(vi) Monitoring system. A proposed monitoring system sufficient to meet the requirements of paragraph (dd)(13) of this section with respect to Green Group emissions limit(s) and the requirements of paragraph (dd)(14) of this section with respect to BACT-related limitations.

(vii) Proposed Green Group emissions limit. The proposed Green Group emissions limit, in tons per year, with supporting documentation including, but not limited to, the following:

(a) Baseline actual emissions of existing emissions activities proposed to be included in the Green Group, adjusted to reflect the application of BACT; and

(b) The amount of emissions growth proposed for the Green Group as the result of the proposed physical, operational, and other changes.

(4) General requirements for designating a Green Group. The Administrator may designate a Green Group at an existing major stationary source through issuance of a PSD permit according to the requirements of this section, provided that in addition the requirements in paragraphs (dd)(4)(i) through (vii) of this section are met.

(i) Green Group emissions limit. The Administrator, consistent with paragraph (dd)(6) of this section, shall establish a Green Group emissions limit in tons per year for those emissions activities included under the Green Group (including any new emissions activities added within the Green Group). For each month during the Green Group effective period after the first 12 months of establishing the Green Group, the major stationary source owner or operator shall show that the sum of the monthly emissions from each included emissions activity for the previous 12 consecutive months is less than or equal to the Green Group emissions limit (i.e. a 12-month total, rolled monthly). For each month during the first 11 months from the Green Group effective date, the major stationary source owner or operator shall show that the sum of the preceding monthly emissions from the Green Group effective date for each emissions activity under the Green Group is less than or equal to the Green Group emissions limit.

(ii) BACT emissions limit. The Administrator shall determine BACT for the emissions of the Green Group pollutant from the group of emissions activities designated as a Green Group. The BACT emissions limit shall ensure that the emissions of the emissions activities included in the Green Group are ducted to a common, dedicated air pollution control device and ensure compliance with any applicable emissions limitation under the State Implementation Plan and each applicable emission standard and standard of performance under 40 CFR parts 60 and 61. The control device, in combination with any additional control measures consistent with paragraphs (dd)(4)(ii)(a) and (b) of this section, must achieve the BACT level of emissions reductions for the Green Group pollutant.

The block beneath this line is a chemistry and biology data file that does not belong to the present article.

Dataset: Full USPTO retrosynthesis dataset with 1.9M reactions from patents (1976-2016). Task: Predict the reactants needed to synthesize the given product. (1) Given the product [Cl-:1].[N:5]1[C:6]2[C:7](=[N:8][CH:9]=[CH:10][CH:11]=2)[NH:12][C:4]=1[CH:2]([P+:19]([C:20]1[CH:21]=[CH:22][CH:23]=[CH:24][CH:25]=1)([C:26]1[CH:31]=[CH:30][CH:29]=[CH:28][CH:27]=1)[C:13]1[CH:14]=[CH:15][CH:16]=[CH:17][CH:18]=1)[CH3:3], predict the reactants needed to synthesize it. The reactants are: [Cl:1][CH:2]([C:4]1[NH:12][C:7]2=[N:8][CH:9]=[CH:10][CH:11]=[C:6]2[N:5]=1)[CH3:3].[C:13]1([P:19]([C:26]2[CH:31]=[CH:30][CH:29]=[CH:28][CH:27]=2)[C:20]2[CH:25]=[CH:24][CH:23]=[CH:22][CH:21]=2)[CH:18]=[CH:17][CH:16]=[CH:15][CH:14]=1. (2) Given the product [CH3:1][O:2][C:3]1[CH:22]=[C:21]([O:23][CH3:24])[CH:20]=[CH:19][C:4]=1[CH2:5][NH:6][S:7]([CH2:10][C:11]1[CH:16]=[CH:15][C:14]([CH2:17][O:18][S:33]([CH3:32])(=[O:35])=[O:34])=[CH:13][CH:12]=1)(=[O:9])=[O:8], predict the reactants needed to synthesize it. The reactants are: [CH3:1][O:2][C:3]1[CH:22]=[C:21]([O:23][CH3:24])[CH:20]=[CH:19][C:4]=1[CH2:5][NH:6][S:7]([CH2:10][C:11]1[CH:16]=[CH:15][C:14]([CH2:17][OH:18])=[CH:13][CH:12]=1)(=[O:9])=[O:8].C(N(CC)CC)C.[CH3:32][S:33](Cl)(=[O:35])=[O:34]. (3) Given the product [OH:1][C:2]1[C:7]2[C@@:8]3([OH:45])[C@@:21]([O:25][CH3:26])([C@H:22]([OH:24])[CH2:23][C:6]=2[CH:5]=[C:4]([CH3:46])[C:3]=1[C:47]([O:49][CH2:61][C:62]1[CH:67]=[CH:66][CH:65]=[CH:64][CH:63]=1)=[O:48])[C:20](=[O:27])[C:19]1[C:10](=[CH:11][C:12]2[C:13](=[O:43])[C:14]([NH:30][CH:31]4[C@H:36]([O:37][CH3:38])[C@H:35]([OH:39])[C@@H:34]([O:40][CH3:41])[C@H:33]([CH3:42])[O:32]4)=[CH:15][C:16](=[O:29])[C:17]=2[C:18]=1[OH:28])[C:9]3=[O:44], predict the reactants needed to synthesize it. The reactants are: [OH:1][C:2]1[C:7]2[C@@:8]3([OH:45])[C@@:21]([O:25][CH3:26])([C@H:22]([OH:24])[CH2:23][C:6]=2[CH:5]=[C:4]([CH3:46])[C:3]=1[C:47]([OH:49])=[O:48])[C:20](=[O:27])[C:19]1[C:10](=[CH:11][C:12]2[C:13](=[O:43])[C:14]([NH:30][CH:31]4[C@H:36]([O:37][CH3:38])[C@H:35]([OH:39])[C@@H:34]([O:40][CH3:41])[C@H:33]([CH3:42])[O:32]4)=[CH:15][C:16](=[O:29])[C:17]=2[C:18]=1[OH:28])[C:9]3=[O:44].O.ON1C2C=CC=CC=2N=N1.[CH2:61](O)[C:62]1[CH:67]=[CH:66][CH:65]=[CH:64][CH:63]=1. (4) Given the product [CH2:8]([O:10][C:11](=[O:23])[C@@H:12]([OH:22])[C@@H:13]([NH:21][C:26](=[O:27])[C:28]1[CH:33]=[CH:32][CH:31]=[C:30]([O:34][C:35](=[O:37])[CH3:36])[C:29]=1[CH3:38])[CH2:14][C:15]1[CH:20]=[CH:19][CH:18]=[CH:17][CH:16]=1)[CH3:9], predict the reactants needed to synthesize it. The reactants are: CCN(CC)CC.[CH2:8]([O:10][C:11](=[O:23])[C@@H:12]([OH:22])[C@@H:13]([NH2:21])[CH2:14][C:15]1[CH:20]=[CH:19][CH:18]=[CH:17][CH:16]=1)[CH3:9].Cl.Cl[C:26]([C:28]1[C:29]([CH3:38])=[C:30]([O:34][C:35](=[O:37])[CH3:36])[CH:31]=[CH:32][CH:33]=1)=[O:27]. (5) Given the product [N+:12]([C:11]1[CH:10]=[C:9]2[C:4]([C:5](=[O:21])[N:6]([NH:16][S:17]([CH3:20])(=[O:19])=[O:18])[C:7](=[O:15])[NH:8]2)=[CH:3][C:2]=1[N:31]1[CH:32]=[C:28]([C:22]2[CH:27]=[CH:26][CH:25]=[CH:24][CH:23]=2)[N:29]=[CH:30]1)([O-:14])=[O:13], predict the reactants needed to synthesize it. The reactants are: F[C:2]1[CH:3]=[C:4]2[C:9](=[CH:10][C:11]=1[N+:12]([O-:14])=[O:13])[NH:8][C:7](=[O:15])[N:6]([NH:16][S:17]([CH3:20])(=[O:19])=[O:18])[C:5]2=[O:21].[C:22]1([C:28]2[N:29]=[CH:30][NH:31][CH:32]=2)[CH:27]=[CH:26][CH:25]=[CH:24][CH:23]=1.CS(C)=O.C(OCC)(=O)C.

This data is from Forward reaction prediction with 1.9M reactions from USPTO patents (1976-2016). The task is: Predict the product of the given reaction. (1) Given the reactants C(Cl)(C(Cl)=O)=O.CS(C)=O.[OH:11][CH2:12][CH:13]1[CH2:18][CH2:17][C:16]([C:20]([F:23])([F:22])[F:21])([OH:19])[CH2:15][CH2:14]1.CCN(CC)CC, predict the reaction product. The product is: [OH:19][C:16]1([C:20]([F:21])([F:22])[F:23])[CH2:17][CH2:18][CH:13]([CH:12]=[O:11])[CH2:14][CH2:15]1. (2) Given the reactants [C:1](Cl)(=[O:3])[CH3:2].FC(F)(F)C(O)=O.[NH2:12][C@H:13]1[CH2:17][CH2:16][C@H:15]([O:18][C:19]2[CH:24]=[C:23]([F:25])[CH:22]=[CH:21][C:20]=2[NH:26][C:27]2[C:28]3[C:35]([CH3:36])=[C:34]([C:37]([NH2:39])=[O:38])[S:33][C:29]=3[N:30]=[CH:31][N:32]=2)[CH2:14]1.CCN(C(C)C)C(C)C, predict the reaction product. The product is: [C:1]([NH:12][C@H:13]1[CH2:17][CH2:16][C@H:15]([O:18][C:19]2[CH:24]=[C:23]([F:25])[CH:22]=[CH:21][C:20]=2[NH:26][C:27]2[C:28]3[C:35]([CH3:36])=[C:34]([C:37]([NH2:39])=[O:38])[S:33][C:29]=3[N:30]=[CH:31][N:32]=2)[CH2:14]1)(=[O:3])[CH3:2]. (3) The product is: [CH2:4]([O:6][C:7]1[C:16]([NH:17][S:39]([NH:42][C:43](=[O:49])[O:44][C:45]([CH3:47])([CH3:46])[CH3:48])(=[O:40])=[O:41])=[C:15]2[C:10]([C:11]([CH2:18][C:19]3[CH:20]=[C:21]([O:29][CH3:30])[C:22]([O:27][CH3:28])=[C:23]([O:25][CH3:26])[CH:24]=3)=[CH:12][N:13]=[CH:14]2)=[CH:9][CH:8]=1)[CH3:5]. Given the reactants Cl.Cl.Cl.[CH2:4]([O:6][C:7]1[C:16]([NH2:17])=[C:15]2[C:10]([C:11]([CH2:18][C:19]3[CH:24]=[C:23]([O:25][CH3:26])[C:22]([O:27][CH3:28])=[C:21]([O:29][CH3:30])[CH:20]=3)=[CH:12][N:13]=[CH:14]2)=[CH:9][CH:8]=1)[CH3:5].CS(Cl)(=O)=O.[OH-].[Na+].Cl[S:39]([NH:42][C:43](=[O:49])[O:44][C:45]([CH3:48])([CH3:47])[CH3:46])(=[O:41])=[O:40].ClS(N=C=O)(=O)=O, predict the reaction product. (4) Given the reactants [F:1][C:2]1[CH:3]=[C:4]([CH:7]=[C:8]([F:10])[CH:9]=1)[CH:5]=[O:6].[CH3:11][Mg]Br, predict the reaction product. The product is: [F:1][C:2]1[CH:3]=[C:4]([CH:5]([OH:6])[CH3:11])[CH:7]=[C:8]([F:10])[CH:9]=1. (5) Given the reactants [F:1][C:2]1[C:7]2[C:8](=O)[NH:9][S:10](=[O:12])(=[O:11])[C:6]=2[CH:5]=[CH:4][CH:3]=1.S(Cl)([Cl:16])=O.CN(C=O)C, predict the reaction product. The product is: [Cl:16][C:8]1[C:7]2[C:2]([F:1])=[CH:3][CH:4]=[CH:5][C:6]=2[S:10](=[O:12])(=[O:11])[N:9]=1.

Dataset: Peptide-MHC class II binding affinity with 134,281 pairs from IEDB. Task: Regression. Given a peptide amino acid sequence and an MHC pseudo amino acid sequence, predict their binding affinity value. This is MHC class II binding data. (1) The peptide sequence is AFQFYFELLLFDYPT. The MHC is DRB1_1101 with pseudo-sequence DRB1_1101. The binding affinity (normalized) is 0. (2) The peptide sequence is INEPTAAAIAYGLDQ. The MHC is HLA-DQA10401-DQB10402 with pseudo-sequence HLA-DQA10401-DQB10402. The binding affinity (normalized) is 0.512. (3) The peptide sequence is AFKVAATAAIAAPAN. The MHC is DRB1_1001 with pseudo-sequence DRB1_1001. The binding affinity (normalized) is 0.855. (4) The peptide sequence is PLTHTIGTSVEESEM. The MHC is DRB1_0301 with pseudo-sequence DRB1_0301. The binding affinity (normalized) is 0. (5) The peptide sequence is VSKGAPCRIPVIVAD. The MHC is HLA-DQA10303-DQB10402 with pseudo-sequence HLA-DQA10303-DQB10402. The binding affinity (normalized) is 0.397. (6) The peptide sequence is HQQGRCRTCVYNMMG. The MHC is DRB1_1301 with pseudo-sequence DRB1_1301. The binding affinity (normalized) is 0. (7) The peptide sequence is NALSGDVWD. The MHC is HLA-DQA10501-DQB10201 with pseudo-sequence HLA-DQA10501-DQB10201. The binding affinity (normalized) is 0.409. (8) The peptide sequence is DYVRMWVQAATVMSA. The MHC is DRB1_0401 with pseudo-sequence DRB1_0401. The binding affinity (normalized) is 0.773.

(a) In addition to the requirement to duct emissions from the Green Group to a common air pollution control device, additional control measures such as pollution prevention (as defined under paragraph (b)(39) of this section), work practices, and/or operational standards may be defined as part of the approved control measures.

(b) Pollution prevention measures that have been determined to represent BACT may be approved to apply during certain periods of operation. The included emissions activities must have ductwork extending to the common air pollution control device, but the owner or operator would be allowed to bypass the control device during periods when the pollution prevention alternative is in use, consistent with the BACT determination. Emissions activities that exclusively use the pollution prevention alternative and never use the common air pollution control device may not be included in the Green Group.